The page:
The RecoRa Institute;
The European Practice EXchange (EPEX) is a small international network of organisations and individual members working in the fields of primary, secondary and tertiary prevention of radicalisation and exit work both within and outside of prison. It aspired to take up the challenge of amplifying, strengthening and connecting practitioners' voices. This publication is the outcome of an intense three-year exchange, as a reply to the following questions: "How can we create a peer-to-peer network for those working in the prevention of radicalisation that offers a space to their (shared) topics and interests? What if, based on this, practitioners wrote a book together?". The document is written as much for other practitioners as it was for those who are curious to hear the voices of professionals with first-hand expertise.
Open Society Foundations;
The use of armed drones in the European Union has become a topic rife with controversy and misinformation. This report gives a comprehensive and in-depth overview of the approach to, and use of, armed drones in five European countries: Germany, the Netherlands, Italy, France, and the United Kingdom. Further, the report is intended to start a wider debate about armed drones in Europe and to serve as a guide on this topic for the European Parliament.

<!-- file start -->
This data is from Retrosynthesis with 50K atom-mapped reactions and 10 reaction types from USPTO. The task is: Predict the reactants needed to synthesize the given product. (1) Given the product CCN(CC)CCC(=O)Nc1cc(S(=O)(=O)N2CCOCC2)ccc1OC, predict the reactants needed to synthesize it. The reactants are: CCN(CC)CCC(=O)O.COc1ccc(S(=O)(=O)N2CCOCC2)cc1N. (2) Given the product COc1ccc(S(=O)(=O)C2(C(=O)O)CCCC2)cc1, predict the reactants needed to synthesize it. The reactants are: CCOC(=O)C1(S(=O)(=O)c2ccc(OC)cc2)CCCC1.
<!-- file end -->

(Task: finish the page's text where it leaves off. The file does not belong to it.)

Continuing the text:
Through the Peace and Security Funding Index, Candid and the Peace and Security Funders Group aim to illuminate the field of peace and security grantmaking and provide a nuanced understanding of the issues and strategies peace and security funders support. The Index tracks funding for work to prevent future conflict, resolve existing conflict, and support stability and peace across 24 issue areas (e.g., peacebuilding, nuclear issues). It includes grantmaking by institutional funders, including private foundations, public charities, and community foundations.Funding for peace and security remains small relative to foundation funding overall. Peace and security grantmaking represented just 1.2 percent of the nearly $33 billion given by foundations in Candid's research set of grantmaking by 1,000 of the largest U.S. foundations.